Steinar Laenen

I am a research intern at Five in the Oxford research group. At the moment I am working on few-shot learning together with Dr. Luca Bertinetto. The group has close collaborative ties to the Torr Vision group at Oxford University.

I received my MSc in Artificial Intelligence graduate (with distinction) from the University of Edinburgh. I wrote my thesis on spectral clustering of directed graphs using Hermitian adjacency matrix representations, supervised by Dr. He Sun. For the thesis I received the Joint AI MSc Dissertation Prize, awarded to 2 out of 200+ students.

I did my bachelors (summa cum laude) in mathematics and computer science at Amsterdam University College, where I wrote my thesis on trying to understand parallel pathways of the human visual cortex using deep neural networks, supervised by Dr. Steven Scholte.

Email  /  CV (on request)  /  LinkedIn  /  Google Scholar  /  GitHub


I've done/I am doing projects in machine learning, computer vision, spectral graph theory, virtual agents, virtual reality, NLP, and cognitive science. Here is a selection of some projects.


On Episodes, Prototypical Networks, and Few-Shot Learning.
Steinar Laenen, Luca Bertinetto.
Meta Learning Workshop at Neural Information Processing Systems , 2020. Contributed Talk. Code available soon.

Episodic learning is a popular practice among researchers and practitioners interested in few-shot learning. In this paper, we investigate the usefulness of episodic learning in Prototypical Networks and Matching Networks, two of the most popular algorithms making use of this practice. By drawing comparisons with Neighbourhood Component Analysis, we found that, for Prototypical and Matching Networks, it is detrimental to use the episodic learning strategy of separating training samples between support and query set, as it is a data-inefficient way to exploit training batches.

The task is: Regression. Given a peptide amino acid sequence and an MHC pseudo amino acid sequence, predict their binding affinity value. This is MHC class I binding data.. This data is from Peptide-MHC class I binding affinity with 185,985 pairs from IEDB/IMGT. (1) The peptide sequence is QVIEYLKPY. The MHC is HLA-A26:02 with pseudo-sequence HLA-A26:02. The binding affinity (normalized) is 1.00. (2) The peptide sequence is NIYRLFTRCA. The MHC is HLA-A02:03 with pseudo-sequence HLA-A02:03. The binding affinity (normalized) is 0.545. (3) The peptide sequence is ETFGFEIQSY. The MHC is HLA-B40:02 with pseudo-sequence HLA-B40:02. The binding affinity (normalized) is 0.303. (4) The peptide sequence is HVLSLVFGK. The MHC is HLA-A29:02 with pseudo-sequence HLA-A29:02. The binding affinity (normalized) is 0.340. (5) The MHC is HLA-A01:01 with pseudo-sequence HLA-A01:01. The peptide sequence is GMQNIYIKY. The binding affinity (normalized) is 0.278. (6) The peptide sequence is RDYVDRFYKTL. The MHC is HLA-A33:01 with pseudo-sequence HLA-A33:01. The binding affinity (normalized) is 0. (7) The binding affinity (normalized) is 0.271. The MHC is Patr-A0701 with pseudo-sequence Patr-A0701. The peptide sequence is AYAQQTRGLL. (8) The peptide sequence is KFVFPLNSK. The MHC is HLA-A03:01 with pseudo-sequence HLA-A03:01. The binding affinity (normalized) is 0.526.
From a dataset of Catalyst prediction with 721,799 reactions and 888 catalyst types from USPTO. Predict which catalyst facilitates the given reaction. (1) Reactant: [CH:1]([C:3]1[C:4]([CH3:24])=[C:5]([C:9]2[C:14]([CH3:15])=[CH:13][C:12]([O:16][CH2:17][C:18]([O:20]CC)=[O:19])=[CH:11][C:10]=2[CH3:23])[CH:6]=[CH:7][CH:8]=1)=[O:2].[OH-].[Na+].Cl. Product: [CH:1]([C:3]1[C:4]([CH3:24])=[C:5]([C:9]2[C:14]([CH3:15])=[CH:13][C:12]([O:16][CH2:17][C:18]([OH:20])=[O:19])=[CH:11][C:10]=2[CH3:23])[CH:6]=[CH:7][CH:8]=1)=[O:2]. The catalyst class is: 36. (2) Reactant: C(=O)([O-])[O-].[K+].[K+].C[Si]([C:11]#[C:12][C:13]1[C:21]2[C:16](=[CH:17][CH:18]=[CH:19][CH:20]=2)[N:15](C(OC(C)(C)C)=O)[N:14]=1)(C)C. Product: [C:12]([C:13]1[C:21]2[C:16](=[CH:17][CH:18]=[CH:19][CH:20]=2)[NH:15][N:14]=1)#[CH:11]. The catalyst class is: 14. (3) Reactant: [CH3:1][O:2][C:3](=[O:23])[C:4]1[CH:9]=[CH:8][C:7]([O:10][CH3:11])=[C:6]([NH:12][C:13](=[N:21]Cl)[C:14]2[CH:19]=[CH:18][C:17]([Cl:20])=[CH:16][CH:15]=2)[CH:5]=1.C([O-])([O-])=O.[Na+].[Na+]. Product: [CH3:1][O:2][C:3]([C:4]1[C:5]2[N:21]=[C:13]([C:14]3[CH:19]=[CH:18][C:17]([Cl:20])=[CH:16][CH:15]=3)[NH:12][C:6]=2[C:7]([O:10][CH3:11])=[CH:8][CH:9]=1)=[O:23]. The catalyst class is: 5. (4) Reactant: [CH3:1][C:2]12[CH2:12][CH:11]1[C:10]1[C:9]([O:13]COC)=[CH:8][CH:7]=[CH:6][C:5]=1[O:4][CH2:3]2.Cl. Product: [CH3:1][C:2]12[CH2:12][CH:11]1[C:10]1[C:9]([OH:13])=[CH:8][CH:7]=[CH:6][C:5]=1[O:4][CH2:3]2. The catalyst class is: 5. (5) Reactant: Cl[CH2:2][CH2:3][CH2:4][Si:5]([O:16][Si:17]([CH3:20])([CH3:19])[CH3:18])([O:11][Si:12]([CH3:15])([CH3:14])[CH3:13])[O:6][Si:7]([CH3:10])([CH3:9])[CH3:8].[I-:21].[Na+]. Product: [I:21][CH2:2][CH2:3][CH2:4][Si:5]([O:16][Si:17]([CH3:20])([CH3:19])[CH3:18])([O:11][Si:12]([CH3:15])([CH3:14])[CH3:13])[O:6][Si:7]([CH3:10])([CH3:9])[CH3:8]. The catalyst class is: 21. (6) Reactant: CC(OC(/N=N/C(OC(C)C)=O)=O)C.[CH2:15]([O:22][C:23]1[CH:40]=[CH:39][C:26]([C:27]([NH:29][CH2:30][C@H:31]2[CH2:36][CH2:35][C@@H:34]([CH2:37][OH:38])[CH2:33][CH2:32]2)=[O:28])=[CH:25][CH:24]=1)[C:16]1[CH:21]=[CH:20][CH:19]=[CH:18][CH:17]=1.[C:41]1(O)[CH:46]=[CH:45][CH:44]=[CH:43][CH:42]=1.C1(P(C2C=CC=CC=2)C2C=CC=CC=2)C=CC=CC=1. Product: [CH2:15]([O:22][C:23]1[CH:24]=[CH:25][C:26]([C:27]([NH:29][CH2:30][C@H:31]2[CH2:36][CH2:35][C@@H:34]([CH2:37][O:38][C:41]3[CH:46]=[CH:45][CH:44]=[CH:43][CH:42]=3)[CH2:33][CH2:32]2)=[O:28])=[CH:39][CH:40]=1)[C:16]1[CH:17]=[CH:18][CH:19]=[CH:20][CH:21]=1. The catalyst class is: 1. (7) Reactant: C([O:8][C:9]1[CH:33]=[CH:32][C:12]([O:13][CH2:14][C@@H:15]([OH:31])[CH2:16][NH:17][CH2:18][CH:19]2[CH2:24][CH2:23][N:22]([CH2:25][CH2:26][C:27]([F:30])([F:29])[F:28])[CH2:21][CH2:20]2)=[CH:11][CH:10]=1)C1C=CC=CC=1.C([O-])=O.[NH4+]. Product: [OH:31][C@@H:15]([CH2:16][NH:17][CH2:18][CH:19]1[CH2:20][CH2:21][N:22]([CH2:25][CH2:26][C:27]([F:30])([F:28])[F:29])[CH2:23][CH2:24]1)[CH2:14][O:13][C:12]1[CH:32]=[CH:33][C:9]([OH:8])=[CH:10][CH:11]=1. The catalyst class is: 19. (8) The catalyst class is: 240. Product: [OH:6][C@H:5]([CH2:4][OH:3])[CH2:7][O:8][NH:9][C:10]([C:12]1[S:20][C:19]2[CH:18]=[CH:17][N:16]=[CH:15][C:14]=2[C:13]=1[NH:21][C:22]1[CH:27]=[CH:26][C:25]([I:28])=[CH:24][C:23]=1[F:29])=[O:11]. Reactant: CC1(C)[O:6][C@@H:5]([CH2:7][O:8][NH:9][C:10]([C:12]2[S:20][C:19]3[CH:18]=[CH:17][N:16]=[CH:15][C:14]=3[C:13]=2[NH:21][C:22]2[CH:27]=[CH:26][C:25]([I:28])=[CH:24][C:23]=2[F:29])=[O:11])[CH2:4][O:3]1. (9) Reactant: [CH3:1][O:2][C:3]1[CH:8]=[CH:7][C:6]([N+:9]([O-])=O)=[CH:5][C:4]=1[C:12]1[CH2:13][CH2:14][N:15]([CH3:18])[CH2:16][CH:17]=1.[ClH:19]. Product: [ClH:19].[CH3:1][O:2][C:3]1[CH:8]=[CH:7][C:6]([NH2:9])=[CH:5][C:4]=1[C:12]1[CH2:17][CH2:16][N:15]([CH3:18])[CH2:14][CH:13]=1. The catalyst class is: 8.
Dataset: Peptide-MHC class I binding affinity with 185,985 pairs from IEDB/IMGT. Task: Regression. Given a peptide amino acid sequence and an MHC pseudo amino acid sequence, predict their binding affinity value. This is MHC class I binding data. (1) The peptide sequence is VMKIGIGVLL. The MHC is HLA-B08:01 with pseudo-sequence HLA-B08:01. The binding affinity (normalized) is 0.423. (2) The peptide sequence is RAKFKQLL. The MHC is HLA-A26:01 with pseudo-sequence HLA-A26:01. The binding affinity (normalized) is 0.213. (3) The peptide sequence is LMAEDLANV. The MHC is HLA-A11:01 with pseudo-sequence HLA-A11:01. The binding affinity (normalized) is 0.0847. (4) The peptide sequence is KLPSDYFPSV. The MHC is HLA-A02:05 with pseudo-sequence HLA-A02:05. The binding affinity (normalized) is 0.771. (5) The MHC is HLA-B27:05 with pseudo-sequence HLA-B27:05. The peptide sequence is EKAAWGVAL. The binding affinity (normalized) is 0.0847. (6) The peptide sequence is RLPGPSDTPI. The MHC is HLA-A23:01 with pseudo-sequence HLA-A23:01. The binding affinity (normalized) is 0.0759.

Higher-Order Spectral Clustering of Directed Graphs.
Steinar Laenen, He Sun.
Neural Information Processing Systems , 2020. Poster video.

We study directed graphs (digraphs) whose clusters exhibit "structural" information amongst each other. Based on the Hermitian matrix representation of digraphs, we present a nearly-linear time algorithm for digraph clustering, and further show that our proposed algorithm can be implemented in sublinear time under reasonable assumptions. The significance of our theoretical work is demonstrated by extensive experimental results on the UN Comtrade Dataset and synthetic block models.


Directed Graph Clustering Using Hermitian Laplacians.
Steinar Laenen, He Sun. Master's Thesis, 2019. Received Joint Artificial Intelligence MSc Dissertation Prize, awarded to 2 out of 200+ students. code

We investigated the use of Hermitian adjacency matrix representations for spectral clustering of directed graphs. We proved that assuming the graph is well-clustered, k-means clustering can find a good partitioning of a cyclic graph pattern using only 1 eigenvector. We further perform experiments on the UN Comtrade database and show that the Hermitian adjacency matrix representation outperforms other spectral clustering methods for directed graphs.